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The New Press (June 2009)
In Blue Covenant, Maude Barlow seeks to impress upon the reader the importance of sustainable and equitable access to safe drinking water.
Starting with a thorough account of why our water sources are dwindling—from contamination and pollution to unsustainable welling practices and disruptive diversions—Barlow creates a sense of urgency around the supply of clean drinking water. She applies this idea of the global water crisis to all areas of the world, proving that it must be considered in transnational terms.Condemning the privatization of water distribution and rise of bottled water companies, Barlow explains why water should be considered a basic right and a public good in the context of all regions of the world. She suggests ways in which water can be used and extracted sustainably, without the exacerbating effects of over-withdrawal, such as desertification and a shrinking watershed.
With her use of detailed case studies, Barlow provides a compelling argument in support of the right to water. She provides compelling examples of why privatization is insufficient, describes how countries are struggling to meet water demands, and details conflicts that have emerged over water access. In addition, by offering a chronology and description of regional, national, and international laws and conferences revolving around the right to water, Barlow shows how this water crisis has been gaining visibility and importance.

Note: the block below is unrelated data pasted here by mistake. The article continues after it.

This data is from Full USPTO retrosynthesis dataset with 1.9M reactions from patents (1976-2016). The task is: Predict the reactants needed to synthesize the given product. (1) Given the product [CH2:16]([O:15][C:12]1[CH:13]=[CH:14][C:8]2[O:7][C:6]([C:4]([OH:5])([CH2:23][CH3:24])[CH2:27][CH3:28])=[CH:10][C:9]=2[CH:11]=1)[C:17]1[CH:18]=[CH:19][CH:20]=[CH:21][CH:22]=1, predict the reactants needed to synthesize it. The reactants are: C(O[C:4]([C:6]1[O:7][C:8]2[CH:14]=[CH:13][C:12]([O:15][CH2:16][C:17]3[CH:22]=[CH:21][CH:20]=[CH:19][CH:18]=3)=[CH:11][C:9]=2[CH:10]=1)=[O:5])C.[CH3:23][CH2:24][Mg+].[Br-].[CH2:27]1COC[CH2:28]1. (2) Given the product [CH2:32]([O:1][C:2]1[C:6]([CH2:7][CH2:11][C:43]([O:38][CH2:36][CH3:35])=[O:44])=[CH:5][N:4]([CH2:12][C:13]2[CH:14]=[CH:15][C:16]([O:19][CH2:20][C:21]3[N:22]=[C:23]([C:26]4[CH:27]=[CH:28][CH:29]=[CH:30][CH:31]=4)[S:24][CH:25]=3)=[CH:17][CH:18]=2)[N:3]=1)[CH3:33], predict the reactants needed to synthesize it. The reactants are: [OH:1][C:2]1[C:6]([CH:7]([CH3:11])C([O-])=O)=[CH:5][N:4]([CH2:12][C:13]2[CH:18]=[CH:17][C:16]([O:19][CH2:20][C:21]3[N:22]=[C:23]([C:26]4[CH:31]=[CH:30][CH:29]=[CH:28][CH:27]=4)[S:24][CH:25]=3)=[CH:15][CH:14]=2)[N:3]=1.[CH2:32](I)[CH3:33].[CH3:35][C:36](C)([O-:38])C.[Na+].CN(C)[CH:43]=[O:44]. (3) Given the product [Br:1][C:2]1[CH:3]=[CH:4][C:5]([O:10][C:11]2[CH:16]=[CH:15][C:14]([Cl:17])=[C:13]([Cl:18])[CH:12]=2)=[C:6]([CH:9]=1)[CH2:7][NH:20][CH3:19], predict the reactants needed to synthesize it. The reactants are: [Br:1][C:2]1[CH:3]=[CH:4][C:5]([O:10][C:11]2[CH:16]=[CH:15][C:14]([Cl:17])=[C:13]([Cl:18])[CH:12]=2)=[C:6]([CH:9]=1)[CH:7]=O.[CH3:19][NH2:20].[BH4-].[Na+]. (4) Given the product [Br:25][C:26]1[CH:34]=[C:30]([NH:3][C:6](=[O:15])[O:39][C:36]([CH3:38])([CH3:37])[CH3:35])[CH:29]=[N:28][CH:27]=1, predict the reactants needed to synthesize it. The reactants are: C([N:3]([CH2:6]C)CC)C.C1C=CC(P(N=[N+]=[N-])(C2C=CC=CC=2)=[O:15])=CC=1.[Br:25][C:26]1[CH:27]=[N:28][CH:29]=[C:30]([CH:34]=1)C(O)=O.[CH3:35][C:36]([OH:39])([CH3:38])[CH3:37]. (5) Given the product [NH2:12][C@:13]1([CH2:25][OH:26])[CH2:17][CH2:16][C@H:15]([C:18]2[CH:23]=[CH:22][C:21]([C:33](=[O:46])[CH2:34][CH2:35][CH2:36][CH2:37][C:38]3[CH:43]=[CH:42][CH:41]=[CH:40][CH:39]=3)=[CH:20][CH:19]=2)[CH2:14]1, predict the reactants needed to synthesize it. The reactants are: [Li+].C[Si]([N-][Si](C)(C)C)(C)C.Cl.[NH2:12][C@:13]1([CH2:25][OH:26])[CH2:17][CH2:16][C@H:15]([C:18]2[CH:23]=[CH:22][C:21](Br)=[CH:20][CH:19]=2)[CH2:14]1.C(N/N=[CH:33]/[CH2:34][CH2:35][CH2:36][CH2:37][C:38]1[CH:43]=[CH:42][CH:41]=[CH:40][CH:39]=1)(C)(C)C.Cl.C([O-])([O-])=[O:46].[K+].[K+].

HIV Criminalization Laws and the Right to Health
Canada’s Mining Industry in Guatemala and the Right to Health of Indigenous Peoples
Papers in Press
The Cholera Epidemic in Zimbabwe, 2008-2009; A Review and Critique of the Evidence
C. Nicholas Cuneo, Richard Sollom, and Chris Beyrer